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March 11, 2015 4:55 pm

Top Investigative Reporters Assail Associated Press Story on Gaza Civilian Casualties

avatar by Chris Coffey

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IDF Artillery Corps firing shells towards Gaza, near the border with Southern Israel on July 18, 2014. Photo by Miriam Alster/Flash90

Two of America’s top investigative journalists, Richard Behar and Gary Weiss, have assailed a recent story by the Associated Press on Israel’s military action against Hamas in Gaza last summer.

Published in the The New York Observer, the Behar-Weiss report on the AP reveals a pattern of one-sided reporting, staged photos, and poor research. It also uncovers a departure from established ethical journalism, and contends that the AP story “was set into motion by slanted, politically biased non-governmental organizations.”

On February 13, 2015, the AP released its report which focused on Israeli Air Force strikes on homes during the Gaza War and claimed that according to its findings “just over 60 percent – were children, women and older men, all presumed to be civilians.”

Replete with pictures of damaged Gaza buildings, one AP photo showed a young boy standing atop the rubble of his damaged home with a caption reading: “The attack killed his father, a Hamas policeman, his mother and two siblings.” A number of large news organizations ran the story, and carried the photos.

“When the AP article came out, its bias was evident,” Gary Weiss told The Algemeiner. So he and Richard Behar, the Contributing Editor, Investigations, for Forbes magazine, got to work reporting on the reporters.

Both Behar and Weiss had experience focusing on civilian casualties as part of their nonprofit investigative journalism venture, The Mideast Reporter. Behar had already penned a piece in Forbes about “The Media Intifada,” a term coined by Weiss to describe news outlets co-opted by the so-called “Hamas war machine.”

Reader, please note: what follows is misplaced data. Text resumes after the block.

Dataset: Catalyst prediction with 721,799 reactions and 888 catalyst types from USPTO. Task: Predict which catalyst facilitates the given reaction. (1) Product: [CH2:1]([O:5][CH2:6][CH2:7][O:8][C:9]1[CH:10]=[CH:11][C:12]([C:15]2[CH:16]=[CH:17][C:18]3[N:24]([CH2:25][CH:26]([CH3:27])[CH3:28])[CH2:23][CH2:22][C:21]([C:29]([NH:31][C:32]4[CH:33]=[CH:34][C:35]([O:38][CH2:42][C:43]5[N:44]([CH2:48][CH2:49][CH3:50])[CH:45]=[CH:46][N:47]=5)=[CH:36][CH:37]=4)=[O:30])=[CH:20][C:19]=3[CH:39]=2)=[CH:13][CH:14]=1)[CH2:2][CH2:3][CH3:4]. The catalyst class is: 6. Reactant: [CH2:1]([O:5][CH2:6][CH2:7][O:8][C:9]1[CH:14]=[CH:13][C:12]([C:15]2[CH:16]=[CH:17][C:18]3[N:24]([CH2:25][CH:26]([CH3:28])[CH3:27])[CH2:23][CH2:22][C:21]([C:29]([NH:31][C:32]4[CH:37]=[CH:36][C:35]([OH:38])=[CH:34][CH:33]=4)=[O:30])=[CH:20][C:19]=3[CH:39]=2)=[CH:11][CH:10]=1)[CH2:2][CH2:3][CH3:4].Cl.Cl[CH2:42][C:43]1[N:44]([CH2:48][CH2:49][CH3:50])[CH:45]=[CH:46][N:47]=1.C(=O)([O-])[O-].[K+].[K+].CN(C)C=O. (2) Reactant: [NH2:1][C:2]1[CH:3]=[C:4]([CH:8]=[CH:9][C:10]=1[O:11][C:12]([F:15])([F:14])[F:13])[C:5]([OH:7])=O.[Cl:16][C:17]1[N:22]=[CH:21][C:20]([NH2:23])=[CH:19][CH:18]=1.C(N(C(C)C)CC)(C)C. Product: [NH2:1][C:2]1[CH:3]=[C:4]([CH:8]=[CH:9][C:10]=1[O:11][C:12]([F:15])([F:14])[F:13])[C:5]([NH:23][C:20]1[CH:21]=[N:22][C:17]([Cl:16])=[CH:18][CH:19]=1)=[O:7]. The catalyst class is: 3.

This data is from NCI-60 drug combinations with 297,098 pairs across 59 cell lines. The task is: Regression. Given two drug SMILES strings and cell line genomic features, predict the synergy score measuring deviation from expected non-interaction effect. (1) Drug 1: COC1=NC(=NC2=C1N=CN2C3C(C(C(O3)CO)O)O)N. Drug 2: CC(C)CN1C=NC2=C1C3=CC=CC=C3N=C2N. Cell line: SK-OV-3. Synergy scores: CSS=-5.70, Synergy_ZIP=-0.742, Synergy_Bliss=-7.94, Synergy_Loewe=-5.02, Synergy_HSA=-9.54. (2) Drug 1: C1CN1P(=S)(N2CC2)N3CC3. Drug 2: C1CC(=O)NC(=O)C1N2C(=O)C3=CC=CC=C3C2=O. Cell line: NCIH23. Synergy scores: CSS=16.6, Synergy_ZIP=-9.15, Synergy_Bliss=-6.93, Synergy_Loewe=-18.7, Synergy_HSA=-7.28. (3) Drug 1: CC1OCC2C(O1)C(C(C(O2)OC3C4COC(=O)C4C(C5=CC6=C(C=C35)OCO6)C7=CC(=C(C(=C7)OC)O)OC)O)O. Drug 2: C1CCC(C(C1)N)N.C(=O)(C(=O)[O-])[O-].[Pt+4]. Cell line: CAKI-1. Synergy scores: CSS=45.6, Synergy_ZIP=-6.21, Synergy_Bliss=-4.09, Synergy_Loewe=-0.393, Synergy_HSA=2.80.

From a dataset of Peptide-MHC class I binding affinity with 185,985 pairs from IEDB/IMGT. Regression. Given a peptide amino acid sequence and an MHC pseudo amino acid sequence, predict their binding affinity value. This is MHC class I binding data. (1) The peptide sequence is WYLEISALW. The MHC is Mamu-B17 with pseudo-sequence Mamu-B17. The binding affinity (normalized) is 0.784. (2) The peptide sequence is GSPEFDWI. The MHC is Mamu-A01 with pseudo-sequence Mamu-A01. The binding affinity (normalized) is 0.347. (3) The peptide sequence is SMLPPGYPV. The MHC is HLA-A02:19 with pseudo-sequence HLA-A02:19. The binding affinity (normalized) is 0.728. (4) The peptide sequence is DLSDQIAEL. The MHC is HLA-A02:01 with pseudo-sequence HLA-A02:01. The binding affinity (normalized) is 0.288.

“Civilian casualties are a very important news story,” said Weiss. “The AP was right to delve into the subject.”

After talking to AP sources, in addition to non-AP sources, Behar and Weiss discovered serious problems with the Gaza story.

“The [AP] reporting was flawed. Questions were not asked. There were gaping holes in the article big enough to drive a tractor through them,” Weiss said.

For instance, Behar and Weiss reported that the AP neglected to tell its readers that the father of the young boy pictured in the story was a Hamas Commander, not a hapless civilian.

They also found that the AP story was influenced by organizations with a “political agenda hostile to Israeli policies…” In fact, the mission of one of these organizations, Al Mezan, “is to gather the raw materials needed to engage in what’s known as ‘lawfare’ with Israel, bringing Israelis and the state itself to trial for ‘war crimes’…”

More troubling was the revelation that the AP did not: “discuss, or even acknowledge, the issue of Hamas utilizing child soldiers… the possibility that some of the teenage casualties might have been combatants.”

So why did the AP file such a biased report on civilian casualties in Gaza?

The AP has not responded to Behar or Weiss about their article. Behar thinks that the AP‘s reticence is sad because “when AP reporters contact people for stories they are writing they expect them to answer their questions. I guess what’s good for the goose ‘ain’t’ good for the gander.”

Behar and Weiss wrote in The Observer that the AP “disregarded its own standards too blatantly for it to be considered a fluke.” They added however that it would be an “overgeneralization to say that AP‘s entire news report, or that its entire Middle Eastern coverage, is untrustworthy.”

In the end, Behar and Weiss did not set out to destroy the AP. Rather, Weiss thinks the goal was “to begin a frank discussion about the AP‘s coverage of the Middle East, and why its work was so bad. The media outlets that own AP and use its stories, sometimes unthinkingly, need to be aware of these issues.”

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